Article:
According to the World Health Organization (WHO), more than 300 million people worldwide are estimated to have undiagnosed Viral Hepatitis. Hepatitis is inflammation of the Liver, which is typically triggered by a virus. There are many types of Viral Hepatitis, and in a lot of cases, people are unaware of the symptoms. NAFLD i.e., nonalcoholic fatty hepatitis is also a major cause of serious liver disease which is a silent epidemic. The liver is one of the most important organs in the body, as it digests food and filters out toxins, detection and subsequent treatment is essential. Let us understand the various types of Viral Hepatitis, how you get it, and its symptoms.
HEPATITIS A: Hepatitis A is the only form of Hepatitis that cannot develop into a chronic disease. It typically spreads through food or water contaminated with the virus.
Prevention: Vaccination is available for Hepatitis A
Symptoms: People usually experience symptoms which include, fever, exhaustion, sickness, vomiting, abdominal pain, dark urine and Jaundice
Treatment: Hepatitis A only lasts a few weeks, so there is no medical treatment — but it is advisable to rest, drink plenty of fluids, and eat healthy fresh foods
HEPATITIS B: Hepatitis B clears up within a few months for 95% of adults. However, children who are infected before 5 yrs of age are more susceptible to develop chronic Hepatitis B, because their immune system cannot fight off the virus. This virus is usually spread through bodily fluids like blood, contracted by having unprotected sex (in adults) or sharing needles. In babies, it may be transmitted from their mothers
Prevention: Vaccination is available and is administered to newborns mandatorily. Also, vaccination of family members after testing prevents spread
Symptoms: In few cases, patients with Hepatitis B show no symptoms, but others with severe, or short-term Hepatitis, may experience fever, dark urine, fatigue, joint pain, Jaundice and loss of appetite. Chronic Hepatitis B patients may not experience symptoms for decades until they begin to have Liver complications. After which, they may suffer from Jaundice, or abdominal distension and swelling of feet
Treatment: People with chronic Hepatitis B would require antiviral medications to reduce the chances of further Liver damage.
HEPATITIS C: Hepatitis C is spread through blood, and most people who contract the virus will have a chronic infection.
Prevention: There is no vaccine available for Hepatitis C, but it can be prevented by using a condom while having sex, ensuring that your tattoo artist or piercer uses sterile needles etc.
Symptoms: Usually, people won’t indicate any signs of the disease. Those with severe Hepatitis may have joint pain, lose their appetite or feel exhausted. Chronic Hepatitis C patients usually don’t experience symptoms until the disease progresses, usually decades after first coming in contact with the infection. They may then indicate signs of Liver damage, including Jaundice and dark urine.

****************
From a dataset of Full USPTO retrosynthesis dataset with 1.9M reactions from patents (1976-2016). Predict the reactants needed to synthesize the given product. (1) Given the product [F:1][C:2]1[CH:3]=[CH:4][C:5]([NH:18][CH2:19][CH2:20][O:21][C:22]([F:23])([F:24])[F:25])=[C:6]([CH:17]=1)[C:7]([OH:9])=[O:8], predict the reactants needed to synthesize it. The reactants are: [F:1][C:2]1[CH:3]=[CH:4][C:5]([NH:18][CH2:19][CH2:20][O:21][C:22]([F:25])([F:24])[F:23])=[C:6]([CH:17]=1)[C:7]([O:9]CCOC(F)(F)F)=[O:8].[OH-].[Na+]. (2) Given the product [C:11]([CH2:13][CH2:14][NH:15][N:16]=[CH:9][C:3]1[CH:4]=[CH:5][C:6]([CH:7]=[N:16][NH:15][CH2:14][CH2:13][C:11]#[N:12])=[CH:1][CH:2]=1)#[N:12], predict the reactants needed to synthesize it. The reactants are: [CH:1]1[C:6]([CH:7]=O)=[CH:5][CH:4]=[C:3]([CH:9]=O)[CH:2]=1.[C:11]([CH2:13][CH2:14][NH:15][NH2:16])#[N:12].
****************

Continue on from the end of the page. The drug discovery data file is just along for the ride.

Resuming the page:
Treatment: Antiviral medicines can treat both severe and chronic forms of the infection.
HEPATITIS D: People can only contract Hepatitis D if they’ve already been septic with Hepatitis B. This happens if a person comes in contact with Hepatitis D and B at the same time through bodily fluids. This virus can be acute or chronic like other Hepatitis virus.
Prevention: Get a Hepatitis B vaccine, which will prevent contracting Hepatitis D.
Symptoms: Most people with acute Hepatitis D will feel weary, nauseous, and have dark urine or stomach pain. Those who develop chronic Hepatitis D in all likelihood won’t show symptoms until liver damage occurs, causing them to lose weight drastically and develop Jaundice.
Treatment: Antiviral medicines are available to treat the virus
HEPATITIS E: Hepatitis E is common in developing countries, where it is spread through contaminated water & food with the virus. Usually, only people who have weakened immune systems due to HIV or Cancer contract chronic Hepatitis E.Pregnant women have a high risk of morbidity and mortality with high abortion rate.
Prevention: There is no medicine for Hepatitis E. The virus doesn’t spread to other people, but washing your hands after using the restroom and before touching food can reduce the risk of spreading Hepatitis E.
Symptoms: Most people will show no symptoms, but some will feel tired, nauseous, have dark urine and poor appetite.
Inputs by Dr. Rakesh Patel, Senior Consultant, Gastroenterology, Fortis Hospital, Kalyan